Actually stalled dehumidifier compressor. Turn it on, you hear the "starter circuit" buzz, lites dim momentarily, then the attempt to start goes off. ie, compressor don't kick in. I think it tries again by itself, then goes off. Capacitor?? Frozen compressor? Sumpn else? Anything I can jump out to get it going? TIA.
It very well could be a bad capacitor. More likely (these days) is a bad PTC starter (positive thermal coefficient resistor). They tend to fail long before any of the mechanics or other electrical components do.
If that's what's bad, you'll play hell buying a new one -- they're expensive and hard to acquire from the manufacturers. But you can rip one out of a junked fridge. If you're up to it, try to find an older-style current relay to replace it with.
Check the cap first, since it's the easier one to test, then on to the PTC or start relay.
If it's not one of those, it might be a locked rotor. Sometimes that can be freed by briefly substituting a dead short for the start cap. Just 'ring' it with a short BLIP of power. It's an aggressive, potentially damaging strategy, but a last-resort thing to try. If you have a locked rotor, likely it will return some time soon.
I've freed up locked rotors in units as small as 'dorm' fridges, and as large as 4-ton ACs. But it usually lasts only a few hours to days to a week before the mechanical problem that caused it overcomes the fix.
What does this ptc look like? Ar ethese ptc's also in the "modern" plastic 3-speed fans? In these, it looks like a diode. Whatever it is, it used to be shoved up against the metal motor housing, now *buried* in the wires attached to the windings *inside* the motor housing.
The PTC is a nickel-sized disk of what looks like compressed fine black sand, with a contact on either face: those may consist of plating and solder, or two spring-loaded compression plates. It's usually hidden inside a bakelite or other plastic cover -- sometimes even part of a socket assembly that plugs directly onto the hermetic feed-throughs on the side of the compressor.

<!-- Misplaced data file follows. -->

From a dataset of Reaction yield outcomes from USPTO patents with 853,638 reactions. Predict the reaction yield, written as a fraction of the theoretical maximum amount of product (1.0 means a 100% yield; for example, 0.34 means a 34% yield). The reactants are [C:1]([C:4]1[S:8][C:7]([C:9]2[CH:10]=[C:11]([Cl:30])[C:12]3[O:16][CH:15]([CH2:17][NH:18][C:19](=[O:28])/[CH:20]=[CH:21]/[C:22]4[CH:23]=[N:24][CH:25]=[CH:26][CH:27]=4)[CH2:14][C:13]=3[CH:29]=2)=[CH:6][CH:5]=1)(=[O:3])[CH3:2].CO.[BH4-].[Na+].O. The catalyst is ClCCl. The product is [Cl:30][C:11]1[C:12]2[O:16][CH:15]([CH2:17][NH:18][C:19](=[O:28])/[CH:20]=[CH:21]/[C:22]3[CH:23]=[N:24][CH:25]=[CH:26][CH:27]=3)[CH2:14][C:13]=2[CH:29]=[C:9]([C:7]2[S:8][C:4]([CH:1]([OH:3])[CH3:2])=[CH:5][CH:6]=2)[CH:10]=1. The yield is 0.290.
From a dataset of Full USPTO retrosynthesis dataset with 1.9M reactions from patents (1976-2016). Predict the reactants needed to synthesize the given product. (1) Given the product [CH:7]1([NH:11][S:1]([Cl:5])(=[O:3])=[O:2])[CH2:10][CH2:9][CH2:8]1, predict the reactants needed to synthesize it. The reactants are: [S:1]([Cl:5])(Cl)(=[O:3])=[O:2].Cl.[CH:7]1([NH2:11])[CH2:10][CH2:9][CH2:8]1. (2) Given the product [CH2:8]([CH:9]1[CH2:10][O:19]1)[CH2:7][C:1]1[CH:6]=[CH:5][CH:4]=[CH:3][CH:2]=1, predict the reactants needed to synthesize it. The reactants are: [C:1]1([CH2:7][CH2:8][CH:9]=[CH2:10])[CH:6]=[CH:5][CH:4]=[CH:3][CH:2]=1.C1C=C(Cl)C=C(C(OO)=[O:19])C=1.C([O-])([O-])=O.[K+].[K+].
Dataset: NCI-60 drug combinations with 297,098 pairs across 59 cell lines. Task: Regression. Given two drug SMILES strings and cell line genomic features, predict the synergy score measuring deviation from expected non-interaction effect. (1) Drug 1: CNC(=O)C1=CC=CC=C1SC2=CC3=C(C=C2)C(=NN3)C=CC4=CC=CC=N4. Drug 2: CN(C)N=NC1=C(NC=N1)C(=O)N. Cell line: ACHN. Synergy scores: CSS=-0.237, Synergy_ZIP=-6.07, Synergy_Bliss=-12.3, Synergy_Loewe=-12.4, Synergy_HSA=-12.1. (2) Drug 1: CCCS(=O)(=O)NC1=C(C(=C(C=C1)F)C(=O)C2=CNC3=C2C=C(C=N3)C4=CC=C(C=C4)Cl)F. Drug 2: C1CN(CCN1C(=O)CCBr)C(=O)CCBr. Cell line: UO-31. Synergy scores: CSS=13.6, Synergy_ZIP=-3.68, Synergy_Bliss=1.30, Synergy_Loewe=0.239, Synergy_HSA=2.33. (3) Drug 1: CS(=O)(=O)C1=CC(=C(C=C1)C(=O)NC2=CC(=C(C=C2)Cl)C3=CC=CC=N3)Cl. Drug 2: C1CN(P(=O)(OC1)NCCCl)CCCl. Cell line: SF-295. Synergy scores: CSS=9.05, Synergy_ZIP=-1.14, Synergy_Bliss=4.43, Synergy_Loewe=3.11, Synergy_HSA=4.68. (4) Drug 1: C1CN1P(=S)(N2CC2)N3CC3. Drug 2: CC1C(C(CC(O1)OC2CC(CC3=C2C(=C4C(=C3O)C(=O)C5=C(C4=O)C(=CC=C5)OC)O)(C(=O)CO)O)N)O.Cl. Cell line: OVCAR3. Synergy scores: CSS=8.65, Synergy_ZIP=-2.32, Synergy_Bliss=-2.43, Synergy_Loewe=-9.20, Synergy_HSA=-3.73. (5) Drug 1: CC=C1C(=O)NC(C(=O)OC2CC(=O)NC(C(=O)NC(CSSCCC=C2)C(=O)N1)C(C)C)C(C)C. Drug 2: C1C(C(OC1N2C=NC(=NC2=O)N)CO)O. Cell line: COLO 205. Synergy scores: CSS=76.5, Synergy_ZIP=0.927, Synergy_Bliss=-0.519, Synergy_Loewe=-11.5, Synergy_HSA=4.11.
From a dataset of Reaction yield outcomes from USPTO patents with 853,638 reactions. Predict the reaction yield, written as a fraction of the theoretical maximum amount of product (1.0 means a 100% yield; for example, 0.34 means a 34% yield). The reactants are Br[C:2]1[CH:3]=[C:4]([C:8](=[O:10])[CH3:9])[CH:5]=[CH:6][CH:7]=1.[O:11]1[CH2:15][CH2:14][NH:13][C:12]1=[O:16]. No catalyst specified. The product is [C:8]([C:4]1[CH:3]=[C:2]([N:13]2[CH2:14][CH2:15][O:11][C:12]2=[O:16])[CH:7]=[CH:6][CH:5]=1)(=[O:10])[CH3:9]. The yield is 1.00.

It works by offering a very low resistance to current when cool, so the capacitor is basically "switched in". Then it quickly heats up, and its resistance rises to a high value, limiting the current through the cap; essentially switching it out.
They degrade with time, and begin to crumble. Once the disk breaks, it may continue to work, if it's mounted between contact disks... but usually the contacts are soldered onto an area of plating on each face. When that's the case, a crack condemns the resistor.
The manufacturers don't WANT you to replace this item. So even though PTCs are inexpensive (they are often used in the degaussing circuit of color TVs), the specific value and physical size necessary to work in this application is almost un-obtainium. If you can find one, you'll find the price up in the $30 range. Not worth it, when you can rip another out of a junked unit, or better, find one of the vertical-format current-actuated relays they USED to use, until they found out they last too long.
I've seen this! It seems, tho, to be in series w/ the whole motor, not just the cap, so that if it goes, there should be *nothing*. Or so it seemed. Can you still get that "stall" sound when these things go?
Nope. That's what you call a thermal cut-off. If it's a little square thing, good luck finding one. I have a nice quiet fan (dead now) that needs one. Also a VERY nice Klipsch subwoofer with one (dead) that was in the windings of the power transformer. I'm not gonna pay big bucks to replace the transformer from Klipsch, when all it needs is a 29 cent item. H134 thermal cut-off for the sub, H115 for the fan, if anyone knows where to get them.
Many electronic component distributors have thermal cut-outs, available as either thermal fuses or self-resetting thermal switches (thermal protection). The fuse types are also used in various kinds of small appliances such as coffee machines.
Many small motors such as fan motors, have self-resetting thermal protectors to switch off the AC power if the motor reaches a certain temperature, before the insulation temp rating becomes compromised. Additionally, many small AC motors may also have been designed with impedance protection.
Transformers (power types) typically have thermal fuse protection. These non-resetting devices are sometimes fitted into a cavity in the coil form, and might not be easily replaced.
Both of the thermal protection devices are primarily intended to be safety devices, to prevent the possibility of fires from overheated windings or heating elements.